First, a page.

Senegal's opposition pins hopes on likely run-off vote
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Early results from Sunday's presidential election suggest Senegal's long-standing President Abdoulaye Wade may be forced into a second round by his former prime minister, Macky Sall.
Senegal’s presidential race appeared Monday to be headed for a run-off vote between President Abdoulaye Wade and former prime minister Macky Sall, with opposition leaders hoping a second round will push the 85-year-old incumbent out of office.
According to FRANCE 24 correspondent Fatimata Wane-Sagma, early unofficial results suggested Wade had failed to secure an outright majority in Sunday's first round of voting. “As in previous elections, the vote counting is being closely followed by reporters. I can say that we are facing the possibility of a run-off between President Wade and former prime minister Macky Sall,” she said.
“Wade had repeatedly said he was confident that he could get more than half of all votes needed in the first round to avoid a run-off ,” Wane-Sagma explained. “Now it seems his camp does not exclude the possibility of a second round.”
The rhetoric surrounding the elections, which reached fever-pitch before Sunday’s ballot and threatened to stain Senegal’s reputation as a stable democracy, was toned down on Monday.
“What is important is to allow the Senegalese people to express themselves and express themselves freely,” said Wade's campaign spokesman Amadou Sall.
Macky Sall, Wade’s main rival, avoided premature claims that he would face the incumbent in a head-to-head poll. “I will not make a statement for the moment, because so far we only have an idea about trends. For now the votes are being counted and I will wait for the process to end,” Sall told FRANCE 24 on Sunday.
Wane-Sagma said early official results could come as early as Monday evening, and a final count would be announced in Senegal no later than Friday. If no candidate secures more than 50% of votes, a second round would be held between March 18 and April 1.
Wade was swept into office in 2000 amid massive support for his pledge to rejuvenate Senegal's political system. But, 12 years later, the octogenarian president is facing pressure both from the streets and from international partners to retire.
A defiant Wade was booed when he appeared to vote on Sunday. He quickly left his home precinct in Dakar, skipping a planned statement to the press.
Wade has angered his opponents by seeking a third term in office, despite a constitutional change made during his first mandate that bars president from running for a third consecutive term.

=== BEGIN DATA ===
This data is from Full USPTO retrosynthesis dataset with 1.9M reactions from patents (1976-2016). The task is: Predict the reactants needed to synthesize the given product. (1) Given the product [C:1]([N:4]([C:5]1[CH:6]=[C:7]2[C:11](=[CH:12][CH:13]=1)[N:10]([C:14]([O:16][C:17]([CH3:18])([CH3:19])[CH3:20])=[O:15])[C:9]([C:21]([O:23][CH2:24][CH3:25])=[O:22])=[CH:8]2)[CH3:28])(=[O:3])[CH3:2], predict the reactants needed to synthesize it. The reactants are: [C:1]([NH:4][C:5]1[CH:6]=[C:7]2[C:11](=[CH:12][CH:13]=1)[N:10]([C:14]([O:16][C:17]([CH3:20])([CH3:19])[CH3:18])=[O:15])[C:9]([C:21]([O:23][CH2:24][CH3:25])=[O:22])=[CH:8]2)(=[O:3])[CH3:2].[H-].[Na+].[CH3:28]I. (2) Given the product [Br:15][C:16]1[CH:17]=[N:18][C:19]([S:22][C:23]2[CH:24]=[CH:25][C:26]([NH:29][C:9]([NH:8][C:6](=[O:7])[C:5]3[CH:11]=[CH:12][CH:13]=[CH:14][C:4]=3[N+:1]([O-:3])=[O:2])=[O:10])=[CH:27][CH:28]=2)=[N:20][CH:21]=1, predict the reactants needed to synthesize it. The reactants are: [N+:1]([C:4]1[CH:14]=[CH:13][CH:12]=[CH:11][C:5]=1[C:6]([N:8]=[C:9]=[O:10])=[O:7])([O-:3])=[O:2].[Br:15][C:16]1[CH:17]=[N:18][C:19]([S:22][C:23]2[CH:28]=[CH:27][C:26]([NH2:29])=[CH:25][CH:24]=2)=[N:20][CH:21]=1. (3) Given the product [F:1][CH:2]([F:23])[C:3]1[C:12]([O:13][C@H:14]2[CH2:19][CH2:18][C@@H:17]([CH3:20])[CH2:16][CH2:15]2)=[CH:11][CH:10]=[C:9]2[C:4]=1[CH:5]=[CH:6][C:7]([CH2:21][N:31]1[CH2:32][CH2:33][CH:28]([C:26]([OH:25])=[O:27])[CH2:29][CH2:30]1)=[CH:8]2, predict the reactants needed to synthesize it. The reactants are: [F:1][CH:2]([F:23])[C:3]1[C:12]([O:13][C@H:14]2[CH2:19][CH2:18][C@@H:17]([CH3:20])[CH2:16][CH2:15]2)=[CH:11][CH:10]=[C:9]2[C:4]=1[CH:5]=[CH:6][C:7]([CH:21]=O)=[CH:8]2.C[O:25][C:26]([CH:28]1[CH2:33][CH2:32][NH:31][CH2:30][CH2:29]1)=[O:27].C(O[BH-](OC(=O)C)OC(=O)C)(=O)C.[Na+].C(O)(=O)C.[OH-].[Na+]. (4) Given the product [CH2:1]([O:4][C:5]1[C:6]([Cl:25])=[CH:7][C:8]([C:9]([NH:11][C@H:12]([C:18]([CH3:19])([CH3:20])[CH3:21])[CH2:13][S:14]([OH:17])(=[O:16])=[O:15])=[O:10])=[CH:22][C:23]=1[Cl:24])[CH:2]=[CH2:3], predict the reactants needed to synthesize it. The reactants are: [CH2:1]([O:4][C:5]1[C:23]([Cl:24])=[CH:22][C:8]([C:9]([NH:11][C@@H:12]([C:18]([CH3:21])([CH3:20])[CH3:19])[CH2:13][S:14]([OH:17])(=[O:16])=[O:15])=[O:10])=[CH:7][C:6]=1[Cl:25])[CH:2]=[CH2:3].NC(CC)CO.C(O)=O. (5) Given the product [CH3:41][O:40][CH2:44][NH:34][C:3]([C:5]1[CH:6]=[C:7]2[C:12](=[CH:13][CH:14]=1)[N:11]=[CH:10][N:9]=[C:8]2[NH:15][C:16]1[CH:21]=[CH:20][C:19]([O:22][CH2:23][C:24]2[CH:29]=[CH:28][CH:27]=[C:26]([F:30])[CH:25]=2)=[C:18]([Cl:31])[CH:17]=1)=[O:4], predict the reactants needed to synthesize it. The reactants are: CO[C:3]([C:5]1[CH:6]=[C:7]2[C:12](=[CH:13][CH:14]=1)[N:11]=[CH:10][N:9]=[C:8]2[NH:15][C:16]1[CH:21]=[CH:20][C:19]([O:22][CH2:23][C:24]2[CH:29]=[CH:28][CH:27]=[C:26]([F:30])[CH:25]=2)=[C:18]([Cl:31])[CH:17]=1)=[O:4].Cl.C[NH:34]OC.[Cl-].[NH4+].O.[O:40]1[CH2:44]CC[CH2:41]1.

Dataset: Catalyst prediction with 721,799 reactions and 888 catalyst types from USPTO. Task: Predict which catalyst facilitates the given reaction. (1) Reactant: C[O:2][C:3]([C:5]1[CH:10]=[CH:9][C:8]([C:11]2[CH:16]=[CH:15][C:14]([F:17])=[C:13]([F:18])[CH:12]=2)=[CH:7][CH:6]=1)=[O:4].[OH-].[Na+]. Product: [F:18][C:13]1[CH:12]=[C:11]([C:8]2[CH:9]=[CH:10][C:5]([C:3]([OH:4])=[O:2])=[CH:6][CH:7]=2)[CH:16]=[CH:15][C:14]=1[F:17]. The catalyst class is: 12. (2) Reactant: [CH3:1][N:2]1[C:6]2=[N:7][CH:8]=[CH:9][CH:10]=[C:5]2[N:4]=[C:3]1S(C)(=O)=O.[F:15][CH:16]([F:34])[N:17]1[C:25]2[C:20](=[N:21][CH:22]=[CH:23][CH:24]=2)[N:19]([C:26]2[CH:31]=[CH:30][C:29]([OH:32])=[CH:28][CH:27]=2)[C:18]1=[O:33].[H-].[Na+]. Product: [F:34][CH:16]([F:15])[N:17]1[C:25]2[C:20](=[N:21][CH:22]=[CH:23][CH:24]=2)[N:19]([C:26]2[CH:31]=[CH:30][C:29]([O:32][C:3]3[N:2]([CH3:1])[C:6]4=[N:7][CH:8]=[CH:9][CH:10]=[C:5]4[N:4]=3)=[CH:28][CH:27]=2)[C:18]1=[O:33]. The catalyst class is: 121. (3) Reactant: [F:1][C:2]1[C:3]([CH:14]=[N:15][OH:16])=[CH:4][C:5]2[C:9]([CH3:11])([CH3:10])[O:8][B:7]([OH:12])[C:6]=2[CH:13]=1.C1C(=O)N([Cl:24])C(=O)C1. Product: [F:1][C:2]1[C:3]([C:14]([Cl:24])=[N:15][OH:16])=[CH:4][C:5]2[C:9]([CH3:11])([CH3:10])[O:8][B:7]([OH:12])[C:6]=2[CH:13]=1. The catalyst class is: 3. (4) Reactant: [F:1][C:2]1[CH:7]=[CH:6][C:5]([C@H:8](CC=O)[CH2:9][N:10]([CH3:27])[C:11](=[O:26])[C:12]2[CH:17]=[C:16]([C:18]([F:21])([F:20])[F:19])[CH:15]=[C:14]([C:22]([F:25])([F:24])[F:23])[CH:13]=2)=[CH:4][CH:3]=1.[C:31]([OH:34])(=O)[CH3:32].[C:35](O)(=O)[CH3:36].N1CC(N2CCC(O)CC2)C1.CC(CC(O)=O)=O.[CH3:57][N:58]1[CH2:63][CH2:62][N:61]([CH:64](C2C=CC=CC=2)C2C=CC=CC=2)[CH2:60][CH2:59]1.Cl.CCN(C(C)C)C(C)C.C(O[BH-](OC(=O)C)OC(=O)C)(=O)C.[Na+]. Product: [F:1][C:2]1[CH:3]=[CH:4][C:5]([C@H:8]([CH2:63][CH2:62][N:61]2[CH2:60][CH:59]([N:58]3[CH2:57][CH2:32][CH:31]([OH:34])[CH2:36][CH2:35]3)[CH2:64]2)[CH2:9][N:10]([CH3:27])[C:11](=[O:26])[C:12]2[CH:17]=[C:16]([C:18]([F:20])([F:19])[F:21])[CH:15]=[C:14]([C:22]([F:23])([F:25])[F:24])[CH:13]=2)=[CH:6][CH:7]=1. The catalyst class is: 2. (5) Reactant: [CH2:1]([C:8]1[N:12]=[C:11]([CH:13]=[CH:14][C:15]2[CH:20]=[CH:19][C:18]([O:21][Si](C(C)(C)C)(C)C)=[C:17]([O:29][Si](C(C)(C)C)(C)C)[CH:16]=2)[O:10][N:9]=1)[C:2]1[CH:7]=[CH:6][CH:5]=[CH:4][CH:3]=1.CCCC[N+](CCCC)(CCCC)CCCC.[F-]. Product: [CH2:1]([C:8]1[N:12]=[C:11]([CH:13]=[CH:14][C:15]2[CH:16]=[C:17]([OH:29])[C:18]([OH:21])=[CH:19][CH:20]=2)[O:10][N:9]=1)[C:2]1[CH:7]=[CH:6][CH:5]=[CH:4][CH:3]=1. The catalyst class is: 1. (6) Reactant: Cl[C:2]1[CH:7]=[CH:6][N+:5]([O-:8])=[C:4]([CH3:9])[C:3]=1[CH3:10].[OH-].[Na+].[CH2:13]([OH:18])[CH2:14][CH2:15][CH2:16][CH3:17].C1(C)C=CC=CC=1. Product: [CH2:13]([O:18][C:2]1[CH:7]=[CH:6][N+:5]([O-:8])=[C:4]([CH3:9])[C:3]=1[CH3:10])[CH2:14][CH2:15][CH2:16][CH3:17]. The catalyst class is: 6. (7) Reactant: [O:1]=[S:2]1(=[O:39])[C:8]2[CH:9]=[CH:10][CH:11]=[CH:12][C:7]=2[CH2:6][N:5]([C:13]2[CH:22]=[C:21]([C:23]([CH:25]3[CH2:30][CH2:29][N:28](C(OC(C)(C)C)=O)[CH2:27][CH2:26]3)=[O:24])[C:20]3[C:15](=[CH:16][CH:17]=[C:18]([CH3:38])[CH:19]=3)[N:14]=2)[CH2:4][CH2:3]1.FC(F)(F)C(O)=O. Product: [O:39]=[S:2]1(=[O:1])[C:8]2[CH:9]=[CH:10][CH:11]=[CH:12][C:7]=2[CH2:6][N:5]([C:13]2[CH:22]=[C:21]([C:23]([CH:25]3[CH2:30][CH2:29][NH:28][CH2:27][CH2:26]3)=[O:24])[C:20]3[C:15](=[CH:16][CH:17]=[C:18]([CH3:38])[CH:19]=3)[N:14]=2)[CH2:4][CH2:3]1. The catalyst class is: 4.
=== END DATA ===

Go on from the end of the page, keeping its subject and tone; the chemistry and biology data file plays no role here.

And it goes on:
Wade argued that since the reform was not on the books when he came to power, his first term should not be counted. Senegal's top court approved Wade's candidacy in late
January, triggering numerous standoffs between rock-throwing youths and armed police, in which at least six people were killed.
Senegal with Sall?
According to Philippe Hugon, a researcher at the French Institute for International and Strategic Relations (IRIS) and an expert on Senegal, Macky Sall has a good chance of becoming the country’s next president if a second round is organised. “Sall lacks charisma, but he is highly competent and is capable of bringing down the tension. I think he has a good shot at winning,” Hugon said.
The 50-year-old Sall, a former member of Wade’s Senegalese Democratic Party (PDS) who served as prime minister from 2004 to 2007, is taking part in a presidential election for the first time.
He fell out of favour with Wade four years ago, and has been planning his political comeback for almost as long. “Macky Sall has been campaigning across the country for the past three years,” FRANCE 24’s Wane-Sagma said.
A trained engineer from a modest economic background, Sall was one of the most vocal leaders on the June 23 movement that rose up against Wade. Despite being an economic liberal, and ideologically close to Wade, Sall could rally the divided opposition movement, IRIS’s Hugon said.
“I just don’t see the Socialist Party, which has lost a lot of momentum, backing Wade. It seems evident they would endorse Sall,” he explained. “If the priority continues to be getting Wade out, Sall is a credible challenger.”
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